An employer that has an IRS preapproved retirement plan, such as a 401(k) plan, profit sharing plan, or money purchase pension plan, is required to restate the plan every six years for changes in the law. The last six year restatement cycle ended April 30, 2010 and the IRS has announced that the second restatement cycle will run through April 30, 2016. Any employer that does not restate a preapproved retirement plan by April 30, 2016 will be subject to a late amender penalty.
Generally, an employer is not going to be able to get a determination letter from the IRS specifically approving the employer’s preapproved retirement plan. Only an employer adopting a preapproved volume submitter plan document, one type of preapproved plan, will be able to get a determination letter if the employer has modified the IRS preapproved language of the plan. Submitting a determination letter request now requires an IRS user fee of $500.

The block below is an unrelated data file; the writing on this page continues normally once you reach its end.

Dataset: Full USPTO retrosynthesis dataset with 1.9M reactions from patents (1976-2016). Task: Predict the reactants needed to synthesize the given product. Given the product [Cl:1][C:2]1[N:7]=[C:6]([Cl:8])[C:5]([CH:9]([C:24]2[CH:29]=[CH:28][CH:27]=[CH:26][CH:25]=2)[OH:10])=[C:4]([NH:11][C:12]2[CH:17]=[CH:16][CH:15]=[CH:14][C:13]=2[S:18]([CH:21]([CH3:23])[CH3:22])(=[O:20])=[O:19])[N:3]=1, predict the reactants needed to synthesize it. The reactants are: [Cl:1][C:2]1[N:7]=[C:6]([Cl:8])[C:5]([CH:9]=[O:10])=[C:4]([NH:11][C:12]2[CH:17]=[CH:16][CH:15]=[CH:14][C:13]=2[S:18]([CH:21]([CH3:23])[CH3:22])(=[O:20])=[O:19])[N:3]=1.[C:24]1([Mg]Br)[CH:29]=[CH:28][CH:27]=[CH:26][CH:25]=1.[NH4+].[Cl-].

An employer that terminates a preapproved retirement plan before April 30, 2016 is required to update the plan for any changes in the law through the date of termination. While in some cases, a terminating plan may not require restatement, an employer terminating a preapproved retirement plan during this period can have assurance that the plan is in compliance by restating the plan.